V.V.’s EyesOctober 25, 2010
V.V.’s Eyes, despite the silly title, is a Serious Novel, with lots to say about the position of women in society, factory conditions, and charitable giving. But it’s also got a dazzlingly beautiful heroine, illustrations by R.M. Crosby (who usually, and more fittingly, illustrated romance novels), and an inappropriately melodramatic ending. I was never entirely convinced that Henry Sydnor Harrison knew what he wanted the book to be. On the other hand, I was frequently impressed by what it was.
Contemporary reviewers seem to have thought that the central figure of the book is V.V. — Dr. V. Vivian, a lame slum doctor — and I suspect that that was Harrison’s intention. But I was never quite convinced by V.V., who was sometimes a Christ-figure, sometimes a child, and every once in a while a (reluctantly) angry idealist. But I was completely won over by Miss Carlisle Heth, who it seems pretty unfair not to call the central character. She gets the vast majority of the available page space, and we spend most of the book pretty deeply ensconced in her head. And it’s time well spent.
Older money than the Heth’s considers them ‘improbable,’ and all of their relations are poor, but Carlisle and her mother manage to be leaders of society in their Southern city (possibly Richmond). They’re both smart and ambitious and set on making a good match for Cally, so cousin Willie Kerr’s acquaintance with Hugo Canning, heir to the unspecifically prestigious Canning family, seems like the best thing that could ever happen to them. They use all of their combined intelligence to attract him, and achieve a fair measure of success, but meanwhile a series of encounters with Dr. Vivian is slowly changing Carlisle’s outlook on life until she’s not sure she wants Hugo anymore.
It’s not a romance novel, although Hugo sometimes to think he’s in one. It’s about a girl learning for the first time in her life that things she thought of as matters of course aren’t, and that she’s responsible for the choices she does and doesn’t make. There were a lot of parts of the book I didn’t like, but there are bits that are wonderful, too.
In my favorite scene, Cally explains to Hugo that she hasn’t really been in love with him since he deserted her at the moment when she most needed someone to stand by her, and that it didn’t help when he came back to her only after she wasn’t in trouble any more. And he seems to listen, but he won’t admit that any of the choices Cally has made can be ascribed to anything but womanly waywardness. And the strong, masterful man thing works in so many romance novels, but it doesn’t work here, because you’ve seen every step in Cally’s struggle for autonomy, and you’ve seen how Hugo’s logic depends on her inability to be autonomous. And it works that much better because you’ve also seen how perfectly suited to each other they used to be. And all these changes happen without either of them becoming any less of a person. So, yeah, I’m not entirely sure how I feel about the book as a whole, but obviously there are bits of it that I’m completely in love with.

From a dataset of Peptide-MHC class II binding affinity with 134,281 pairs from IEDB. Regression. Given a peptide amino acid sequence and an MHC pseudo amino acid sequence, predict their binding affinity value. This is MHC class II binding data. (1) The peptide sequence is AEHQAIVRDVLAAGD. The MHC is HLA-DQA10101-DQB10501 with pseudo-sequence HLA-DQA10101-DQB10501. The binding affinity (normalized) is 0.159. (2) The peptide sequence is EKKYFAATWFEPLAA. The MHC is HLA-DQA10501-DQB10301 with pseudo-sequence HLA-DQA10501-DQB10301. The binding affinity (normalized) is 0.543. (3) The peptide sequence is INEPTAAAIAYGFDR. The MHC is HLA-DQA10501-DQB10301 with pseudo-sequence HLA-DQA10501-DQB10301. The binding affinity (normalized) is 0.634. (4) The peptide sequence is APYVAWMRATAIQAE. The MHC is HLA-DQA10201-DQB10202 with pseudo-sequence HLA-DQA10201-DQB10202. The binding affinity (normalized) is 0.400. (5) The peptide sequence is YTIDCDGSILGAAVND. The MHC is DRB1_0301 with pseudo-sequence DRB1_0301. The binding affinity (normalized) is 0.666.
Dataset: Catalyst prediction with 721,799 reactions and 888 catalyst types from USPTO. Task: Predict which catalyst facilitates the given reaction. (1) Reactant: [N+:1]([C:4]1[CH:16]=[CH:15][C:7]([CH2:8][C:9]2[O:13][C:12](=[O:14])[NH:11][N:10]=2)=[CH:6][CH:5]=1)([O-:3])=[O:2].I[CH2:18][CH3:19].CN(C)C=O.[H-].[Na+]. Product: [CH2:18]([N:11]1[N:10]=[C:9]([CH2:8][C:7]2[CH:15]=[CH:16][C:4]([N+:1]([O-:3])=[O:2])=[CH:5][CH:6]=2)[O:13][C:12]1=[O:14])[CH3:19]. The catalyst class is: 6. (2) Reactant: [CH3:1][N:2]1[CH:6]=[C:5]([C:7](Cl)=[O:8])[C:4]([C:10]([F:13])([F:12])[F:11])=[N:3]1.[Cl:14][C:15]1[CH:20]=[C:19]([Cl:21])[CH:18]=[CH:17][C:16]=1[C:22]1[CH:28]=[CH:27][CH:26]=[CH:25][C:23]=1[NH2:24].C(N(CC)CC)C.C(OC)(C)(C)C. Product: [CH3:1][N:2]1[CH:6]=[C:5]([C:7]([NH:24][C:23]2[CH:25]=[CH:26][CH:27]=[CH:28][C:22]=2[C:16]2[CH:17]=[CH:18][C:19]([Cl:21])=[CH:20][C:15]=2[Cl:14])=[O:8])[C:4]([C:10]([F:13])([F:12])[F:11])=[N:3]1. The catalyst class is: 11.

V.V.’s Eyes was Harrison’s second novel, a follow-up to his surprise bestseller Queed. I’m going to have to read that at some point, but I suspect that it’s not going to be as good, partially just because it’s about a man. So many male authors condescend to women when they write about them, but Harrison barely does. So, again, I don’t know if I like V.V.’s Eyes, but I’m definitely impressed.
Also: there’s an article here that I can’t access. It’s called “Henry Sydnor Harrison, Southern Feminist.” Obviously this is of interest. Can anyone who has access to the Southern Literary Journal (through JSTOR or otherwise) read it and get back to me?
ETA: Thanks to Eleanor, I have now read the article.I’s a short appreciation of Sydnor Harrison with an emphasis on his depiction of the women’s rights movement. Apparently in his early novels women assert their right to work alongside men, and in his later ones they win against them. Which is pretty cool, considering he died in 1930.